If you’ve been following the fall-out after the prosecution in the Stormont spy-ring case was stopped “in the public interest” – see here, here, and here – you’ll know that the Attorney General, Lord Goldsmith, has been pushed forward to front the case for the defence – of the decision not to prosecute that is. In response to a letter from the House of Commons NI Affairs Committee to Tony Blair on 15th December, Lord Goldsmith’s letter in reply, dated 9th January, sets out the time-line of that decision, sketching the reasons why the decision was taken.. but not the detail. The NI Affairs Committee today released a short report, containing both letters [PDF version here]. One interesting aspect is that the letter states that no actual decision was taken following the Shawcross consultation in January 2005, and that “the information obtained [from the ministerial consultation] formed no part of the Director’s decision to discontinue the prosecution in December 2005.” The Attorney General explicitly states that “That decision was informed by facts and information provided by the Chief Constable in November 2005 following upon further development of the trial process.”
Here’s the section on the actual decision by the DPP not to prosecute. In which the Attorney General restates that even though the prosecution was withdrawn, “the Director’s view was that the evidential test continued to be met.”
As in England and Wales, the Director of Public Prosecutions for Northern Ireland will initiate or continue with proceedings if the test for prosecution is met, and continues to be met. In Northern Ireland that test is whether there is sufficient evidence to afford a reasonable prospect of conviction and, if there is, whether prosecution is in the public interest. As was made clear in the statement made in court the Director’s decision to discontinue the prosecution was based on his assessment of the public interest. In reaching his decision, the Director was informed by facts and information received from the Chief Constable. Having regard to that information, and his duties as a public authority under the Human Rights Act, the Director concluded that the prosecution was no longer in the public interest. It necessarily follows that in withdrawing a prosecution on that basis the Director’s view was that the evidential test continued to be met.
He goes on to refuse to comment on Denis Donaldson’s claim to be a police informant –
Since then there has been considerable speculation about the case and the reasons for its discontinuance. The defendant Denis Donaldson has also claimed that he was a police informant. I cannot comment on that: you will understand, I know, that it has long been the practice of successive governments neither to confirm nor deny such claims on the basis that to do so may jeopardise national security. That practice is well understood and I will not depart from it.
And to state, again, that political considerations “did not form any part of, or in any way affect, the decision” –
The Director and I recognise the potential this decision has – particularly the limited explanation that has been given for it – to damage confidence in the new Public Prosecution Service. It if were possible for further explanation to be given, the Director and I would have provided it in order to avoid that very risk. Regrettably, to do so might be liable to give rise to the very damage the decision to discontinue was intended to avoid. I therefore particularly welcome your letter so that I may give you, and the Committee, my absolute assurance that there was no political interference and there was no question of the decision being taken to cover any possible embarrassment to the Government. Political considerations did not form any part of, or in any way affect, the decision.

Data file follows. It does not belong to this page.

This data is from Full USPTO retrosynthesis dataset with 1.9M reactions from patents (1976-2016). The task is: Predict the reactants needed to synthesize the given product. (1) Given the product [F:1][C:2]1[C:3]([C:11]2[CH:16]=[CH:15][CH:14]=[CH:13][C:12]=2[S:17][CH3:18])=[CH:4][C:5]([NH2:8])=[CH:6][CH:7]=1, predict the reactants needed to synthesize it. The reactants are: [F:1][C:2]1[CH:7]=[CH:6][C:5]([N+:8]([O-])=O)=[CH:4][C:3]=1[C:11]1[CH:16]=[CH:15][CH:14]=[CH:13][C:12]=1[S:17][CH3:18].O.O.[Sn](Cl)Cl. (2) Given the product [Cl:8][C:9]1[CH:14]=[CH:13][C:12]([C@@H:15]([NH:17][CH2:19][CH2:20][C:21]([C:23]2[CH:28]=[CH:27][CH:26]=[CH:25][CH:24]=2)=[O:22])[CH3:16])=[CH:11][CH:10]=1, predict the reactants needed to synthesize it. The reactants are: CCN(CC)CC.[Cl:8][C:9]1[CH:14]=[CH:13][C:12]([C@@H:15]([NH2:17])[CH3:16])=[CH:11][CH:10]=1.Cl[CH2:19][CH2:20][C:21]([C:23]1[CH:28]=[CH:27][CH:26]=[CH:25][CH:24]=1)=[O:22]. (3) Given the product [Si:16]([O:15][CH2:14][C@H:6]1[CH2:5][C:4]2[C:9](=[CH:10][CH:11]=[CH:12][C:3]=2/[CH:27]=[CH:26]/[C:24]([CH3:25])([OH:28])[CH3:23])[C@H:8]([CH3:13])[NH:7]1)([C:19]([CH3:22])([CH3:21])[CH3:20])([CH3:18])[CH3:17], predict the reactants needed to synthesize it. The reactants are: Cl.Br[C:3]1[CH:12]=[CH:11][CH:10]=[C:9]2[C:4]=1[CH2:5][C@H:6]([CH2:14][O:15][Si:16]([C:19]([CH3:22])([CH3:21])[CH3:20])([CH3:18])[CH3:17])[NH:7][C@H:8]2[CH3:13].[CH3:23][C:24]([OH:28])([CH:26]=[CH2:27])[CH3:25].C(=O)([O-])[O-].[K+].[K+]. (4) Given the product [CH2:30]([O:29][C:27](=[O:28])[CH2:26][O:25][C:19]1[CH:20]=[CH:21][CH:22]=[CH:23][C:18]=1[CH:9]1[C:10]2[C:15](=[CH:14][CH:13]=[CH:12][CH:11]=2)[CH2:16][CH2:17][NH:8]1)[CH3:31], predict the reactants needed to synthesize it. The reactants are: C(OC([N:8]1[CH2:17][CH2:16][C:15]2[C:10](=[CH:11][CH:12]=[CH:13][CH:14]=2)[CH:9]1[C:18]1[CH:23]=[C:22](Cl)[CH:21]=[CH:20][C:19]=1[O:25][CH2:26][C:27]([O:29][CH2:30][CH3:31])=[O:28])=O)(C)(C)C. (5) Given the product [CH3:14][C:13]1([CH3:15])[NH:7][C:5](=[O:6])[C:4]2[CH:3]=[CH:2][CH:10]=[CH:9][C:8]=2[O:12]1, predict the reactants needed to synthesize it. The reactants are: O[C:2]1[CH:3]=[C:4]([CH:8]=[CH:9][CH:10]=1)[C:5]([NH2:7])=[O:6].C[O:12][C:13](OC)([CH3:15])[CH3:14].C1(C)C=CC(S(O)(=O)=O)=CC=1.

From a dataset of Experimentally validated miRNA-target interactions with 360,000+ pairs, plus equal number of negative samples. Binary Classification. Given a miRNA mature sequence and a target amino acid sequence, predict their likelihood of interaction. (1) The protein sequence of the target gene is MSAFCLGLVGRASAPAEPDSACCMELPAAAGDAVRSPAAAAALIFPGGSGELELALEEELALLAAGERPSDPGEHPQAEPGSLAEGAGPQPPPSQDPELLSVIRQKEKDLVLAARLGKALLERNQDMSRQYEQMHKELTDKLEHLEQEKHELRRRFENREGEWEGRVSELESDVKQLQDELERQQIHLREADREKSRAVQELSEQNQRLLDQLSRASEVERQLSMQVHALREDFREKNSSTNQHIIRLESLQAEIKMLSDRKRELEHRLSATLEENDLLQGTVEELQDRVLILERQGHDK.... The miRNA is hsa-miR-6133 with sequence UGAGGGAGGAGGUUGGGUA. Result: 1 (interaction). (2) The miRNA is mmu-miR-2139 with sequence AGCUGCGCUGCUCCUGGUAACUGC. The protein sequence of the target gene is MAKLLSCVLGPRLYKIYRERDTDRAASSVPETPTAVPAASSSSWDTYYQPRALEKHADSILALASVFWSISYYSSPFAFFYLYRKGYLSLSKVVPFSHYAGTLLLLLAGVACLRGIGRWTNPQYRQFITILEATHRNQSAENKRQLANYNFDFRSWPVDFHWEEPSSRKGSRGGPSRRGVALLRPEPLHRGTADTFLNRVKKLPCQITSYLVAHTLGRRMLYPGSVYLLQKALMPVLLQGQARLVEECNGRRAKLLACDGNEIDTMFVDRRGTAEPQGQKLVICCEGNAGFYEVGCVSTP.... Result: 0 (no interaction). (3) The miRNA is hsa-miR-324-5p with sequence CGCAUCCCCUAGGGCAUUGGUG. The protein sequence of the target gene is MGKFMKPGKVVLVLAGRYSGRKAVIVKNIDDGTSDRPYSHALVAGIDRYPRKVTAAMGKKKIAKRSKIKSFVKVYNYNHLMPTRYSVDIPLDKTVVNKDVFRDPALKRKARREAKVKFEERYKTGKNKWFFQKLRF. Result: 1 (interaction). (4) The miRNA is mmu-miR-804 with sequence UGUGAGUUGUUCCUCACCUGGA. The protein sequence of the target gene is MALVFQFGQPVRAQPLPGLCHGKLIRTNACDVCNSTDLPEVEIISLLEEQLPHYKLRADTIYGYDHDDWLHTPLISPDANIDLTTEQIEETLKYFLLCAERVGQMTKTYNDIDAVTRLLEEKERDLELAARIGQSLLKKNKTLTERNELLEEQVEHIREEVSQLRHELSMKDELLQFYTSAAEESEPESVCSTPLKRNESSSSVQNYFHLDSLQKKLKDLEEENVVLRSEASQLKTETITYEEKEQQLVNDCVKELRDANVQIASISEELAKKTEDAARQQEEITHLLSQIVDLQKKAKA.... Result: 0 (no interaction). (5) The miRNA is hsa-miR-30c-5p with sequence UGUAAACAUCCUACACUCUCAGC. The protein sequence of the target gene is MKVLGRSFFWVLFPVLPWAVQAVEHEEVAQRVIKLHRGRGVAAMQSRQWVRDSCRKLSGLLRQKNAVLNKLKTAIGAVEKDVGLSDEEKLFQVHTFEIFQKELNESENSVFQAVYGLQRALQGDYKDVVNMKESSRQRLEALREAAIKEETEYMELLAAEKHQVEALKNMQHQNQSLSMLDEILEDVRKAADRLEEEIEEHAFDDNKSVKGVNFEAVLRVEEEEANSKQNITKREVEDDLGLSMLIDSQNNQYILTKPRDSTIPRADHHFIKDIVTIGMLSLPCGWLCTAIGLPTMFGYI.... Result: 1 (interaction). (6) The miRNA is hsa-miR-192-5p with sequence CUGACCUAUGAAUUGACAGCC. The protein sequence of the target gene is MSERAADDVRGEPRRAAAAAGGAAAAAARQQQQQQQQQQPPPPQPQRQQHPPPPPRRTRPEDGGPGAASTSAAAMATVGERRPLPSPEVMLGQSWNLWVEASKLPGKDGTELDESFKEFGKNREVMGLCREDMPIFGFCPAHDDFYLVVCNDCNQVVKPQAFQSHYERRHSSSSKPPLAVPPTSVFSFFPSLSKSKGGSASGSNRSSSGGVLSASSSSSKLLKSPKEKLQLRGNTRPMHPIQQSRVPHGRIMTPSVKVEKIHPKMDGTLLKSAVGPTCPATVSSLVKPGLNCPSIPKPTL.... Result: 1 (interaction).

Finally, after detailing the procedure of the decision-making process, and sketching the possible reasons for the decision.. he refuses to go further.
I am not able to explain the nature of the sensitive and confidential information that was considered in this case, nor give details of individual disclosure hearings, but I can assure you that the prosecution was properly vigorous in pursuing the interests of justice and that all proper steps, including the appointment of special counsel by me, were taken during the course of the criminal process to bring this matter to trial.
Questions have also arisen over the issue of consultation. The process of seeking information from Ministerial colleagues is now well established and is known as a Shawcross exercise after the Attorney General who explained it to Parliament in 1951. You may well be familiar with the process, but should you wish to read the explanation given by Sir Hartley Shawcross, you will find it in Hansard at OR 29 January 1951 col 681.
In January 2005, as part of the trial process, I consulted Ministerial colleagues in this way as to whether they had information that might bear on the consideration of the public interest by the Director. In the event, having regard to ongoing developments in the trial process, no decision was required to be taken at that time and the information obtained formed no part of the Director’s decision to discontinue the prosecution in December 2005. That decision was informed by facts and information provided by the Chief Constable in November 2005 following upon further development of the trial process. No further ministerial consultation took place. As a matter of course, given the profile of this case, I did inform No 10 and the Secretary of State of the decision once it was made but before it became public.
So, we are still no nearer any actual information on the decision not to prosecute.. apart from being directed away from all of the politicians that is.. again..